Monday, January 02, 2012


A few years ago my friend Kris directed the play W;t. It's about a woman who is diagnosed with cancer and her journey through treatment. Oddly enough, the play had just finished its run when she was diagnosed. Sadly, I did not see that performance but I read the play later.

In the play there is a phrase -- "Immortality in culture" -- that really struck me. Every once in a while I find myself wondering if Kris's cells are out there, suspended, waiting to be thawed out and left to grow again. It's a strange thing to think about.

Which may explain my fascination with this book.

The Immortal Life of Henrietta Lacks is a fascinating read. Henrietta, a poor African-American woman, was treated in 1951 at Johns Hopkins in Baltimore for cervical cancer. Some of the cells of her tumor were harvested and, in a scientific breakthrough, survived and multiplied in culture. They were the first cells to reproduce through many generations, and they were used for decades in medical and scientific research around the world. Known as HeLa, these cells continue to be used today in laboratories all over the globe.

The book examines the way the cells were obtained, how they were sent to labs everywhere, and how companies later profited from them while leaving her family ignorant of the fact the cells were still living long after Henrietta herself had died. The repercussions of decisions made in 1951 reverberate through the book, even to the present day.

I started and finished this book the same day, which has not happened in quite some time. I thoroughly enjoyed it. The science is interesting but not overwhelming, the family story is compelling, and the author places herself in the story, which I would normally criticize but in this case, in her voice, it seems entirely appropriate.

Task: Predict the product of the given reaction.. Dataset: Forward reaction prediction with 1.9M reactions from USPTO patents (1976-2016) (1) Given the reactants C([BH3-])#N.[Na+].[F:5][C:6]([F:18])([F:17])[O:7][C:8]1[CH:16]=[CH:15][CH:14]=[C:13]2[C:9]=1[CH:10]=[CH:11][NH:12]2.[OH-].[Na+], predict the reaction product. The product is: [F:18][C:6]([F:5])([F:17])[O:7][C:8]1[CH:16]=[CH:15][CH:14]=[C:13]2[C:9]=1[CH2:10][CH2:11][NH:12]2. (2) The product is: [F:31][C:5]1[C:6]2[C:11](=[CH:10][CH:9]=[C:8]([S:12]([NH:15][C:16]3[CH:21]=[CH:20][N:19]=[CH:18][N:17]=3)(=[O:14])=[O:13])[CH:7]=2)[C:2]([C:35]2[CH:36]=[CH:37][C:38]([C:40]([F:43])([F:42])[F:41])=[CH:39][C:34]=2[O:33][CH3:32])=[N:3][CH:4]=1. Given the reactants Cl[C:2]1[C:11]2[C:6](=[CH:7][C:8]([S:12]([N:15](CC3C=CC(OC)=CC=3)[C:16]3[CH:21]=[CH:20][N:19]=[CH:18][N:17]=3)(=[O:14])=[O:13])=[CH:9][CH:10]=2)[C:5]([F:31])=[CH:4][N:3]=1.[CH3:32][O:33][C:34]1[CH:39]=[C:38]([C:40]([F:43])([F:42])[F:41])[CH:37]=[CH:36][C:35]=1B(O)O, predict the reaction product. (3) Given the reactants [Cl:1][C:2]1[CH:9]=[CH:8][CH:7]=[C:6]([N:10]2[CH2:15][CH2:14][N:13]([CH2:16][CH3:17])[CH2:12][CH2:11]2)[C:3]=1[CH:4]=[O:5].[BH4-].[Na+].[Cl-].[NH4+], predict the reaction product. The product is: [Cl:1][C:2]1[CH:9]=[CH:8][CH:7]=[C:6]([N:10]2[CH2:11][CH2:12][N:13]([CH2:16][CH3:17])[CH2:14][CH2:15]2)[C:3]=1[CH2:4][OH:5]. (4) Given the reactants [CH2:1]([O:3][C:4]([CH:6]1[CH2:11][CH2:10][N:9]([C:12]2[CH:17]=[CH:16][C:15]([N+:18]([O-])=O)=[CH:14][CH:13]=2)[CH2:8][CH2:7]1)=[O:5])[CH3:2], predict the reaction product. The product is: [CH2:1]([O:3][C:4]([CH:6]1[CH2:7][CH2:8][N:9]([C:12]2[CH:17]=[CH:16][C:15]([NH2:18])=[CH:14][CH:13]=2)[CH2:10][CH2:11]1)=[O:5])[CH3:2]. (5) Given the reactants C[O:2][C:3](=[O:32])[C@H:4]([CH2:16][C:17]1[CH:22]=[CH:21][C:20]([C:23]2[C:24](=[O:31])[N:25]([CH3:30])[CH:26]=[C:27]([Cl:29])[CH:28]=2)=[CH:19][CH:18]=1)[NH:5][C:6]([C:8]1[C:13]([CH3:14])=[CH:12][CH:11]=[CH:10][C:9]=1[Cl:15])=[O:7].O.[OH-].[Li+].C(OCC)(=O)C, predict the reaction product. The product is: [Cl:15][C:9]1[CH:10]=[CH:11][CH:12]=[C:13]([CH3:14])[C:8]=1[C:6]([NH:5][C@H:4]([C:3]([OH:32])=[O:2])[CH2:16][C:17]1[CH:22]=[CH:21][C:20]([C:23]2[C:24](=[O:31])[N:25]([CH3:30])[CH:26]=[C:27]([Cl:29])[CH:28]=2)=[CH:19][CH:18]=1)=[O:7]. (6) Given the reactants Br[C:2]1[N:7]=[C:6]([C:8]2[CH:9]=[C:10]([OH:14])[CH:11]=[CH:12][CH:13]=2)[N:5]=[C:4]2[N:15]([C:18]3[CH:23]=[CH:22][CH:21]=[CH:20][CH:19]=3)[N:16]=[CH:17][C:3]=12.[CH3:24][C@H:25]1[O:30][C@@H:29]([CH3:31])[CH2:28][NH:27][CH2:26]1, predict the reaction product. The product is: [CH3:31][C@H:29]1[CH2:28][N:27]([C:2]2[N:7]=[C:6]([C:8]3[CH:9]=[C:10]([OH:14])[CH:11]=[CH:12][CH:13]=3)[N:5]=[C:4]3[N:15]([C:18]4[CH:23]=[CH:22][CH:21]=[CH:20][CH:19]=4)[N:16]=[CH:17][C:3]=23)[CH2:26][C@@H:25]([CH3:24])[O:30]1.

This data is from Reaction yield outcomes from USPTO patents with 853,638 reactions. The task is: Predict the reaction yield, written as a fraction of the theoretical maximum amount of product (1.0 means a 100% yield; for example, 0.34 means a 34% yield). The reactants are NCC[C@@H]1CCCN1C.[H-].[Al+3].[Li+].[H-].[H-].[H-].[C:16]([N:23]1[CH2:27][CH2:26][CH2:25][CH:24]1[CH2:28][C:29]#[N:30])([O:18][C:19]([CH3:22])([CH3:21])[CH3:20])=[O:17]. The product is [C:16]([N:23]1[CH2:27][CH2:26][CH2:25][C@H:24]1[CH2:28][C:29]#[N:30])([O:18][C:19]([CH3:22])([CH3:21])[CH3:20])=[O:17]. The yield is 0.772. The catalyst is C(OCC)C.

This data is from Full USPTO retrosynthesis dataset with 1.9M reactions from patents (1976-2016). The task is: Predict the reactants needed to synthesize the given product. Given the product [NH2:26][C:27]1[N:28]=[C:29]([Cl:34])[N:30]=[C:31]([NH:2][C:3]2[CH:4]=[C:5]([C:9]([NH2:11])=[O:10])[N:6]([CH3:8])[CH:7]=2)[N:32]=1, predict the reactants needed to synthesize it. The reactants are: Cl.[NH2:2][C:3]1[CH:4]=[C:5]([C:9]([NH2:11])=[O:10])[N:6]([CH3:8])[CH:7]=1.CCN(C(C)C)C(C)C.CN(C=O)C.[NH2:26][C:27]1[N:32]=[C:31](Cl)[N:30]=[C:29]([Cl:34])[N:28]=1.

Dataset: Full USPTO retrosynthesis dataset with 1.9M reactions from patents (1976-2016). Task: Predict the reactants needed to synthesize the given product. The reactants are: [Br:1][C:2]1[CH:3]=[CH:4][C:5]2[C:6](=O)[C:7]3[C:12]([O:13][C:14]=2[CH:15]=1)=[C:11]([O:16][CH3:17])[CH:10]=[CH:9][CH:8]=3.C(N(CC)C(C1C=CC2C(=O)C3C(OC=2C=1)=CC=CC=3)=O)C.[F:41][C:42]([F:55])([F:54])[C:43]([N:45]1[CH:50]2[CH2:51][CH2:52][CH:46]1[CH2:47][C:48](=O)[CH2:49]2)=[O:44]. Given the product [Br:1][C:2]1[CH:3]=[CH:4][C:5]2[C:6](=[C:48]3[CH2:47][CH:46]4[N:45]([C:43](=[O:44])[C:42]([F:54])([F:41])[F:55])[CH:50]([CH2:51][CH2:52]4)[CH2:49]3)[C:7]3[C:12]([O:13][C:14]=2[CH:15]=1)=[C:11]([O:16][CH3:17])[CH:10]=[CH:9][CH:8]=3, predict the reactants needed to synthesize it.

Highly recommend.

And now for a bit about me. I struggle with Seasonal Affective Disorder. This year it hasn't been so bad, what with the relatively warm temperatures and the lack of snow. (No snow! On Christmas! Reminded me of Christmas 1997, when G was a baby and it was a brown Christmas. For the record, I am all for brown Christmases.)
Today it's cold -- I walked the dog this afternoon and I am guessing it was around 15 degrees F. Cold. But I discovered that I can even stay pretty cheerful in the cold with little or no snow on the ground. Apparently some of my struggles are simply from dealing with the (usually) ubiquitous white stuff. Good to know.

So this year I have not had to deploy all of my weapons yet (although I am aware we have a long way to go). Things I have found helpful for me in dealing with my winter blues include Vitamin D supplements (which I take year round), my little blue goLITE (mine is an older model), getting out of the house at least once a day, and lemon candles. I use Sparkling Lemon and Meyer Lemon from Yankee Candle. The scent helps me -- really.

I am okay. Not great; definitely still feeling the winter blahs, if not the blues. I struggled for days in mid-December to stay vertical all day. All I wanted to do was climb into my bed and sleep. Happily, I resisted the siren song of the bed and electric blanket, and since the days are getting slightly longer every day, I know I am slowly climbing up and out of the dark.

If you struggle with SAD, or think you might have it, please see your physician. This is something I have had since I was a child. (I think I was 9 when it started.) It can be better. YOU can be better; higher energy level, better mood -- it can be different. If nothing else, adopt the "can't hurt, might help" philosophy and give it a try. It can be different. I promise.

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